To Bet or Not to Bet
The follower of this blog will remember that I covered the 2008 elections' betting site on Rasmussen Markets (not real money, though), in which one could take sides on a market for various outcomes--primary election winners, the Presidential race, how many seats the Democrats would win in Congress, and individual races as well. There is some experimental data that things like this can be good oracles of probable outcomes for things like this, or for something like the future performance of the stock--the so-called Delphi effect, but this requires large numbers of people and an active market.
After the 2008 election, though, Rasmussen shut the site down. It was never explained, but I guess that the site did not do what Rasmussen wanted, which was provide some independent confirmation of what they were seeing in the polls, and that failure might have been ascribed to the fact that real money was not at stake. Thus, political operatives or others with ideological axes to grind might have tried to manipulate the results.
There still is Intrade, though, and I have revived my account there so I could monitor the action. Intrade is based somewhere offshore of the British Isles, and it is technically illegal for Americans to wager there (prohibitions on online betting)--if you have an offshore account you can fund it, though they won't accept American credit cards. It is not illegal to have an account there, though.
Intrade makes markets on all kinds of things--sports, the overall performance of the stock market, movie box office or Oscars--both short-term and long-term. Elections, though, are the basis of a very extensive variety of posted markets there--this was true, for example, of the recent British and Brazilian elections, too. Some of those markets are very poorly populated, as measured by number of contracts, or number of bidders out there, while others have thousands or tens of thousands of contracts booked. Most--though not all--of the ones booked on the American elections will be resolved tonight, though there can be dramatic moves in prices of new trades, sometimes several dramatic moves, in the course of an evening. It's also interesting to follow how these "markets" have moved over time; often in synch with polling results, naturally, but sometimes much more dramatically, and sometimes surprisingly.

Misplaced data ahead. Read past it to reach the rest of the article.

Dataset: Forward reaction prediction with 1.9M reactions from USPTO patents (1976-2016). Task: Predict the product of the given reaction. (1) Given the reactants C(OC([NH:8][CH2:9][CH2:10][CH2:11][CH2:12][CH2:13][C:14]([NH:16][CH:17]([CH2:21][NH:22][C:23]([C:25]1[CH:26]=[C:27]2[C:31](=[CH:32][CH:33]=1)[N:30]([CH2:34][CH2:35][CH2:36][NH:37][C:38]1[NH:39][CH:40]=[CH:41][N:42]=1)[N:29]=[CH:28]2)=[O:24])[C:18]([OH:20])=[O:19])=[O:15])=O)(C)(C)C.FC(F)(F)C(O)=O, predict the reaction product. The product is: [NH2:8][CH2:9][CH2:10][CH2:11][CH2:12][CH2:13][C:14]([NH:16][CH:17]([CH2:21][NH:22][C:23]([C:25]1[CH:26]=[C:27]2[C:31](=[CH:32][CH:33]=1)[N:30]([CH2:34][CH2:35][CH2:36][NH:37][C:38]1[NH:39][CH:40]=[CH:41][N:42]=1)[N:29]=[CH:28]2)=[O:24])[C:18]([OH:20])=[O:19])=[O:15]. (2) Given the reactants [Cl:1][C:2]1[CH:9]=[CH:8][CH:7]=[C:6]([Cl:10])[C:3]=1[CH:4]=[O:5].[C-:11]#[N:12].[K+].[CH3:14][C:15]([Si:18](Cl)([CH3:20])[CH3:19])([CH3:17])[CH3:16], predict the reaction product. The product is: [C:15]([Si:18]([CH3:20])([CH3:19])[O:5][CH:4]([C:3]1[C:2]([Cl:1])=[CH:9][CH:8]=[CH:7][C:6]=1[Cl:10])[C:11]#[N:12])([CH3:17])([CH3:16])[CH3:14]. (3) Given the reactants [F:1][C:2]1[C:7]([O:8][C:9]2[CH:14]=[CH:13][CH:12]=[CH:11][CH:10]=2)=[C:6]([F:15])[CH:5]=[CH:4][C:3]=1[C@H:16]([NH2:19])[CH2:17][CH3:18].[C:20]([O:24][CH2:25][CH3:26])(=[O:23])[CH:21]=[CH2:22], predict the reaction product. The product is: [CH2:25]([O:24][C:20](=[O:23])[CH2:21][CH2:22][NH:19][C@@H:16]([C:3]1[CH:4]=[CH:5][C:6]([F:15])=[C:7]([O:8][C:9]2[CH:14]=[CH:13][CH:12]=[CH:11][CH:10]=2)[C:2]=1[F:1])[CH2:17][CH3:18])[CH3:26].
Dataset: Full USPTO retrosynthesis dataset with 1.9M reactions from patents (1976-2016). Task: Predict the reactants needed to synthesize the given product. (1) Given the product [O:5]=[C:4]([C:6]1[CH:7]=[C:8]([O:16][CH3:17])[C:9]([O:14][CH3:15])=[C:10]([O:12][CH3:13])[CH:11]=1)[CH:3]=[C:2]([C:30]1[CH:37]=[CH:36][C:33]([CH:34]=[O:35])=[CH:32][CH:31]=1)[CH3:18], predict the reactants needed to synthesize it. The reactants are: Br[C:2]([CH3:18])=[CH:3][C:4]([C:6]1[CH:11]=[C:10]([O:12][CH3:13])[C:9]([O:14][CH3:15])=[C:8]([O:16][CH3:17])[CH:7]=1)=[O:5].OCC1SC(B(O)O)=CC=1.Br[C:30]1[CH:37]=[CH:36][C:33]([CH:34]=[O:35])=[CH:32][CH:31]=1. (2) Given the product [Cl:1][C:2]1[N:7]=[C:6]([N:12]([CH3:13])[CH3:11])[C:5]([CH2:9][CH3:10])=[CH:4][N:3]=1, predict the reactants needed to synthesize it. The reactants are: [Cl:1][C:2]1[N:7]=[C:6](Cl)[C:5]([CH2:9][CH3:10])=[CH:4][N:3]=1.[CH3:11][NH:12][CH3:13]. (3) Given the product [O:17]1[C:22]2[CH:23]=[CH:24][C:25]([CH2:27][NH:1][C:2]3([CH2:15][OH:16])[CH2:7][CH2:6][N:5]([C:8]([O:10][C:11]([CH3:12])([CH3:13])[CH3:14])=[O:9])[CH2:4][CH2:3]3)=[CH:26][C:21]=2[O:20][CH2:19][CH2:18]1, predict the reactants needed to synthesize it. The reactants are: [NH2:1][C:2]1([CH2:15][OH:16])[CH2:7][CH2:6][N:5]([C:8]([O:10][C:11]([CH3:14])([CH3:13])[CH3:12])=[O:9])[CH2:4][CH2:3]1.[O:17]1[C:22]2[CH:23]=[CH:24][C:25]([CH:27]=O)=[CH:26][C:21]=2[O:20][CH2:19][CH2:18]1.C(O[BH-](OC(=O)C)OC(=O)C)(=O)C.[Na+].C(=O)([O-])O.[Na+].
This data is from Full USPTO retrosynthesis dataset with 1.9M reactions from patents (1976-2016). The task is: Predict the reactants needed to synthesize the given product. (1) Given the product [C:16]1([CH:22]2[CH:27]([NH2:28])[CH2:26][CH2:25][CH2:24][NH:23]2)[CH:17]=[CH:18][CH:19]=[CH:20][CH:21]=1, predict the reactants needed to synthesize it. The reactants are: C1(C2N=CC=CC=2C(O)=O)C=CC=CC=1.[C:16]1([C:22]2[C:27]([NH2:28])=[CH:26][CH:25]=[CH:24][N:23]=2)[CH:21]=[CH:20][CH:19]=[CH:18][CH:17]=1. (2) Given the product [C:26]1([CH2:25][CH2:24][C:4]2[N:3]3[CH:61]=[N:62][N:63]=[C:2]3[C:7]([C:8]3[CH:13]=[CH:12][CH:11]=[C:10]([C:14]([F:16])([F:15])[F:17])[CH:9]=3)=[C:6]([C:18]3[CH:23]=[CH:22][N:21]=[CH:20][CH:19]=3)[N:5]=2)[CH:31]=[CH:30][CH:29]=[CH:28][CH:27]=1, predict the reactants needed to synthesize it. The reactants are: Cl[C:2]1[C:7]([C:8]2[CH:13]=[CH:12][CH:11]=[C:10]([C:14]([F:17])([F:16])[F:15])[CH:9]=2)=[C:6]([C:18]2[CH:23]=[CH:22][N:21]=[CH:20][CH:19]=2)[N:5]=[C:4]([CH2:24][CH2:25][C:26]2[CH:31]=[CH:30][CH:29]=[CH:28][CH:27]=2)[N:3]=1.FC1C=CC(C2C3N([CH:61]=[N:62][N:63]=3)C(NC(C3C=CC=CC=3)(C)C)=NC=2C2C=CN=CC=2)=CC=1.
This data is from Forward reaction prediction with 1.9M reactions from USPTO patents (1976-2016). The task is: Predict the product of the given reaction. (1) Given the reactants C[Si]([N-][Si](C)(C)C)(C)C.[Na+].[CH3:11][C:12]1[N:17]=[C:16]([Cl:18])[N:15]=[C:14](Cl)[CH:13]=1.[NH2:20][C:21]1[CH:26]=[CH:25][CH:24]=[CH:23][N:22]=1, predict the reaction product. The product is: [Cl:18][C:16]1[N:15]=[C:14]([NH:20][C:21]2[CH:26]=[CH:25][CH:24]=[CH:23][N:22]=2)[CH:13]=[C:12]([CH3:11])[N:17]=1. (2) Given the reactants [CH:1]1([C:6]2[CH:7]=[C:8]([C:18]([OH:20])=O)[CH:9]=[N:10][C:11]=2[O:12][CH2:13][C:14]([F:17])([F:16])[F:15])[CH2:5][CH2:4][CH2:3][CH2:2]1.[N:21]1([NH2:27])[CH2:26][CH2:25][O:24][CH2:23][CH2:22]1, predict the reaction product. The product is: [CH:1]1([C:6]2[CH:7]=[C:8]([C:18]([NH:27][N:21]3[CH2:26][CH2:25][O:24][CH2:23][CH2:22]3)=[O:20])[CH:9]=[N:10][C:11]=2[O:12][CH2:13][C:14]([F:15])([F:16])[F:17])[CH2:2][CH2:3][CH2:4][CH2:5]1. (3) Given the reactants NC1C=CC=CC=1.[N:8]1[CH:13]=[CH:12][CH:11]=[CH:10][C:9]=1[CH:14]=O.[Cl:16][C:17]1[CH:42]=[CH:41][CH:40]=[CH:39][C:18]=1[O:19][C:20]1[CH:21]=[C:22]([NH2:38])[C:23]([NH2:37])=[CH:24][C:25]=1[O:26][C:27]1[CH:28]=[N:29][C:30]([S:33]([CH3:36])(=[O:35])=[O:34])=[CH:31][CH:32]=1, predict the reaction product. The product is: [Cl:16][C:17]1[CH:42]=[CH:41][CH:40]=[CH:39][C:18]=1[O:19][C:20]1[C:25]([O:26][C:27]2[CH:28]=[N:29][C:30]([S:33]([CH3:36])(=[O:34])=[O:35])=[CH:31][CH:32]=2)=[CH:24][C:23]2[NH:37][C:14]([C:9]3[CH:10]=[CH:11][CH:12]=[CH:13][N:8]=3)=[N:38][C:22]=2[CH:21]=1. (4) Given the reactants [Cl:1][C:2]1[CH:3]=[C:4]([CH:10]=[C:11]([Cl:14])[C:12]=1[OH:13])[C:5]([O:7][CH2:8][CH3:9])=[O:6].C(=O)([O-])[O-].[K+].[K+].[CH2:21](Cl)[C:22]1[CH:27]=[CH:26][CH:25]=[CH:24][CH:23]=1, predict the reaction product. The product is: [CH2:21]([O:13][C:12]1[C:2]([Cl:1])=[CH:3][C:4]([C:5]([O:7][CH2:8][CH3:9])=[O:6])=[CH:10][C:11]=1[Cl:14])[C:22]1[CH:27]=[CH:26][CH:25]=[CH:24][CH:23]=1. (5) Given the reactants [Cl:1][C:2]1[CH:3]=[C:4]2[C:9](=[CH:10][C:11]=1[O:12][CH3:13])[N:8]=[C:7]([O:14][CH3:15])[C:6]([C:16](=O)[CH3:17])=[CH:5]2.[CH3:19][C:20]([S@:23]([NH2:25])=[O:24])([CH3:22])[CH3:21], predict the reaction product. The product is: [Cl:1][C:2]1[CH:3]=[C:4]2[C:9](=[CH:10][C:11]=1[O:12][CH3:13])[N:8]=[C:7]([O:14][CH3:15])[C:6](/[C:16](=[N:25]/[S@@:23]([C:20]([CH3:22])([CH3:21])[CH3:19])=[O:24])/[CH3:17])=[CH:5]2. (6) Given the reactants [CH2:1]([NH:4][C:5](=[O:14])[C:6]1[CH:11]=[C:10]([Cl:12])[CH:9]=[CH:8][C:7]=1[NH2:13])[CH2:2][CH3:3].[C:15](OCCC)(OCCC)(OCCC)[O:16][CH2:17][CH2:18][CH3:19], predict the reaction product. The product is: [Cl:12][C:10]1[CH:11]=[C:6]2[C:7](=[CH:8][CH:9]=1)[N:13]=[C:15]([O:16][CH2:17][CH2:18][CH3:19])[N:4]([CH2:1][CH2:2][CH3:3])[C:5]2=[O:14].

My feeling about the practicalities of investment on these bets is that one shouldn't/wouldn't take a position unless one has a strong feeling to one side or the other. Of course, there is the temptation to play in the big contests for entertainment purposes.
Getting Down to Cases
Just as I saw with Rasmussen, or one might see with a poll of Wall Street traders, I feel that the Intrade-playing population is a bit biased toward the Republicans. So, for example, while 538.com rates the chances of the Democrats holding onto a majority at 16%, you can get that contract at 4.8 out of 100 (Republicans winning is at 97.0, and "neither", which by the rules would mean that neither side had 218 official winners by Dec. 31, was last traded at 0.5). Now, I would not recommend buying that Democratic-win contract, even if it's underpriced, unless one is willing to stay with the screen and sell it at the first positive news for Democrats during the evening. I learned from my Rasmussen Markets experience that there can be such movements, and that even if things might look good for awhile, you don't want to be hanging onto the losing end of a contract at any price.